Nurse writing prescriptions (illustrative)..
(photo credit: INGIMAGE)
Protect our nurses The murder Tuesday of health clinic nurse Tova Karero by a disturbed patient who set her alight shocked the nation, which responded with numerous expressions of remorse that included several short work stoppages in outrage at her tragic death. To our shame, this first murder of a nurse at work followed so many assaults on health personnel that such violence has become routine – and routinely ignored by our society.
There is a difference in kind between Karero’s murder and the countless attacks on health workers, particularly emergency room personnel, which plague our health system. The latter occur so regularly that they are noticed with about as much concern as traffic accidents.
The emotional tension in an emergency room surely has a counterpart on the country’s roads, but our culture should not tolerate any outburst of physical violence whether on the part of frustrated motorists or patients.
For years, the medical institutions and the Israel Medical Association have refrained almost completely from protesting an ever-increasing amount of such violence despite there being – from 2014 to 2016 – some 3,000 instances of recorded verbal or physical violence in hospitals and clinics.
They did not venture an estimate of how many more instances went unrecorded because the victims had no faith that the system would deal with them.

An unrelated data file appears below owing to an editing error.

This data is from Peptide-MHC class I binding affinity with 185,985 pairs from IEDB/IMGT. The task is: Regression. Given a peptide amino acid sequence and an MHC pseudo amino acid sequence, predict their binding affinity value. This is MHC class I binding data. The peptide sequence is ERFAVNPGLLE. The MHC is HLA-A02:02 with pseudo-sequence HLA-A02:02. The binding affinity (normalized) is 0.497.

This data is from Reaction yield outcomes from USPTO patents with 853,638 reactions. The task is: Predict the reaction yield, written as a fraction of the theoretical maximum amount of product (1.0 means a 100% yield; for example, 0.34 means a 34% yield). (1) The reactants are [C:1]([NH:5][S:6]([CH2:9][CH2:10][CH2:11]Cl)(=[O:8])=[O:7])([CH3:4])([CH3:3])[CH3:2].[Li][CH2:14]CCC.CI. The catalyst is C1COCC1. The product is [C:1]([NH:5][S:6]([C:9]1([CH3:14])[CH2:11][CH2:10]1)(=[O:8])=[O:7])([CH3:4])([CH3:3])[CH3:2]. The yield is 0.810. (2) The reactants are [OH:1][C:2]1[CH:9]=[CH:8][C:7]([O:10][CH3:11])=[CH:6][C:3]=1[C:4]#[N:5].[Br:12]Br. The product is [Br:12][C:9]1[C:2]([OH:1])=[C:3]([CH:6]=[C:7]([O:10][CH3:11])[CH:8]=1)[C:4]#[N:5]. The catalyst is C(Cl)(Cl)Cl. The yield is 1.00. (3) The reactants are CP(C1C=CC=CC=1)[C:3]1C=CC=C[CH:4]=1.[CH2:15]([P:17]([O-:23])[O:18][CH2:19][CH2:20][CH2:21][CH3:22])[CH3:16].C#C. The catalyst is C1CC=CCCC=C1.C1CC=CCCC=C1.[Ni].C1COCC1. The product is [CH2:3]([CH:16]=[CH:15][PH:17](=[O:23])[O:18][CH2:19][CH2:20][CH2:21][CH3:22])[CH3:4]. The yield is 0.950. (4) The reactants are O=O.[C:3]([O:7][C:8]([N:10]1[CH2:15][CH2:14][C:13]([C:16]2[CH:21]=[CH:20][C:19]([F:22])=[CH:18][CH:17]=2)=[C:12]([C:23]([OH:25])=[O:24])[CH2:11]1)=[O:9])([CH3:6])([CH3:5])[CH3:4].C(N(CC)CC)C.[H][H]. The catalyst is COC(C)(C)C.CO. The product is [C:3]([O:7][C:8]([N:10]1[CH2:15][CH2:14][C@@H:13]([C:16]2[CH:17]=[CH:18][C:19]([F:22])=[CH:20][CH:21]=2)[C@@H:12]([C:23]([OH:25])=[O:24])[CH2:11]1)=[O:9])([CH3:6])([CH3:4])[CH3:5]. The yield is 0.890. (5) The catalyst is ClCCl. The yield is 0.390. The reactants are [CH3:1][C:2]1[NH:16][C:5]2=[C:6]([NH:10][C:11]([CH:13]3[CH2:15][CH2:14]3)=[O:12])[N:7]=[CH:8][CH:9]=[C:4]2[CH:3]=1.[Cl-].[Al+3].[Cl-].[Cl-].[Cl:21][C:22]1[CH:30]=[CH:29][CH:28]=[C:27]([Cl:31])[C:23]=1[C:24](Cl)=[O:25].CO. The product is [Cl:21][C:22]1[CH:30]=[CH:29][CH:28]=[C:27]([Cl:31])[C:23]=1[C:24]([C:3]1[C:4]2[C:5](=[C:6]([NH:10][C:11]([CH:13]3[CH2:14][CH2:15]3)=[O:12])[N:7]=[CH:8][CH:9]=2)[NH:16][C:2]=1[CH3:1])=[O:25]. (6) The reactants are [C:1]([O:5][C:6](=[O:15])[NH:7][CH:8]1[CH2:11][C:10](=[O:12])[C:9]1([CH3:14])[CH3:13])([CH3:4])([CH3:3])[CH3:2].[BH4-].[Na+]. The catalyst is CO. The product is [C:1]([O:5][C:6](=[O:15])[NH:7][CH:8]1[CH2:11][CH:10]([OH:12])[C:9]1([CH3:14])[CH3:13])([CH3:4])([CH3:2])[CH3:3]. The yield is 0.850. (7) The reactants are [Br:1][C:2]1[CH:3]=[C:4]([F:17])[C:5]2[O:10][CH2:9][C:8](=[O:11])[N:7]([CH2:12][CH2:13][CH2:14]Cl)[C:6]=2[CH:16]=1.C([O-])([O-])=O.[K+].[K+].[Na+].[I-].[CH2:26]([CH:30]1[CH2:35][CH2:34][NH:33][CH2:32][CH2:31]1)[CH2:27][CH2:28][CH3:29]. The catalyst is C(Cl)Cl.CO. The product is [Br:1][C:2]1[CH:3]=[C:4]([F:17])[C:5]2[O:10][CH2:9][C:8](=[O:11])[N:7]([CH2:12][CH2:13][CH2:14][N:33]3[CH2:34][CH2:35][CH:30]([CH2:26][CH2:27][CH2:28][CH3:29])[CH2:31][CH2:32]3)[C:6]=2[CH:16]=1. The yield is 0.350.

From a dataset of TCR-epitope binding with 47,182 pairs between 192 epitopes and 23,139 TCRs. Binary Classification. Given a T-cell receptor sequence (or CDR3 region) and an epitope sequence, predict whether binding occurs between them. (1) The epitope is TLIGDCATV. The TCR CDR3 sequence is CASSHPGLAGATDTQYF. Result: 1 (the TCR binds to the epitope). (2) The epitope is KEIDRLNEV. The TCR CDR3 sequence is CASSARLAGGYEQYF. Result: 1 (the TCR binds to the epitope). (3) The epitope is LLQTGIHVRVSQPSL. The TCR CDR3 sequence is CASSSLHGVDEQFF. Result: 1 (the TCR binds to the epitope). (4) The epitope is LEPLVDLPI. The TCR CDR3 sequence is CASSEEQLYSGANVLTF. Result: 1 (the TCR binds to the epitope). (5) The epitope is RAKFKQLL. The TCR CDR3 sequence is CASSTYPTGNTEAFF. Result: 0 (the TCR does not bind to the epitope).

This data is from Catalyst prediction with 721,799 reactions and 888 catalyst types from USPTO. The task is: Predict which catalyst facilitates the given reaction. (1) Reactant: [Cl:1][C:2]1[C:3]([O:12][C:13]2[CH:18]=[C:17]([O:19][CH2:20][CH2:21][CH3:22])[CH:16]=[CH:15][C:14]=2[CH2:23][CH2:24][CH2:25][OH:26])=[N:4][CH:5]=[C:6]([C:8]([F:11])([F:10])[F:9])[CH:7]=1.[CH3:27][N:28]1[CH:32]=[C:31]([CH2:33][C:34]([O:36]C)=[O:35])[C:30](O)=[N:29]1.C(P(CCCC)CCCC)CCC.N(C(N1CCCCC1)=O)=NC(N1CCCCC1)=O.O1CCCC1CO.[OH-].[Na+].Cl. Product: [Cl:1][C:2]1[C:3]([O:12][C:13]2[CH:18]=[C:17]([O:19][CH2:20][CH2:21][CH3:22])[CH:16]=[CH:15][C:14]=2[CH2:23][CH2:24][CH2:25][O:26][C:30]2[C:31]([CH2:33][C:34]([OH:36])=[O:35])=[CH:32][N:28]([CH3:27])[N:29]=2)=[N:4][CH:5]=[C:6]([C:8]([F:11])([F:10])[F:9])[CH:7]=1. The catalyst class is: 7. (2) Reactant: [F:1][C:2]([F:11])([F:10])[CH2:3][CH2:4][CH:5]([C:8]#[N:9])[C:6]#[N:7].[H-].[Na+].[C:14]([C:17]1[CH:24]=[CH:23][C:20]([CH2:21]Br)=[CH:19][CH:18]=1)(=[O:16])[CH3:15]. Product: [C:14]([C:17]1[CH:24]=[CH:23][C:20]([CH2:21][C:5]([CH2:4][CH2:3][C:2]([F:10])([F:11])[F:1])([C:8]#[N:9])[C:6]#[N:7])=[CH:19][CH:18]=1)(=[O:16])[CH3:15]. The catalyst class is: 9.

About 25% of the recorded incidents involved physical violence, mostly in hospital emergency rooms.
The Family Physicians Association expressed its shock at the first murder of a nurse by noting that “a day doesn’t pass without some violence. It is routine.
The government and law-enforcement authorities must end their apathy and take action so no more murders occur.”
Many doctors and nurses avoid complaining of abuse because they think nothing will come of it; fewer than half of the victims complain, according to former Health Ministry director-general Prof. Ronni Gamzu.
Former Kadima MK Rachel Adatto, a gynecologist by training, said her previous experience as deputy director of Jerusalem’s Shaare Zedek Medical Center taught her that posting a policeman at the entrance deterred violence, but improved security is not enough; stricter legislation is needed.
Israel is not alone in facing this dilemma – the United States has called violence against healthcare workers an epidemic that plagues hospitals. In a 2014 survey, nearly 80% of nurses reported being attacked on the job within the previous year, according to the US Bureau of Labor Statistics.
For some reason the US and Israel share an attitude of indifference toward this particular type of violence.
“There is a top-to-bottom cultural assumption that violence is part of the job” for emergency room nurses and healthcare workers, said Lisa Wolf, a registered nurse and research director for the US Emergency Nurses Association. “It goes from the bedside up to the judicial system.”
The violent behavior of extremely stressed-out people may spread from those actually experiencing a mental crisis to those who feel themselves entitled to take out their frustration by attacking a nurse.
In the 2014 survey, almost 50% of attacks were by patients or family members who were drunk or on drugs. Studies suggest that more than half of physical assaults on nurses and up to 80% of verbal abuse go unreported.
A 2011 US Emergency Nurses Association study on workplace violence in America points to one way to reduce the violence. It found that hospitals with mandatory reporting policies experience half the rate of physical violence of hospitals without them.
This would be a step in the right direction, but things won’t get better in Israel until there is a cultural change underscoring that it is not okay to attack a nurse. National Nurses Union chairwoman Ilana Cohen told Israel Radio after the Holon attack that there had been a tacit understanding among nurses that unfortunately nothing would change until someone was killed. This remains to be seen.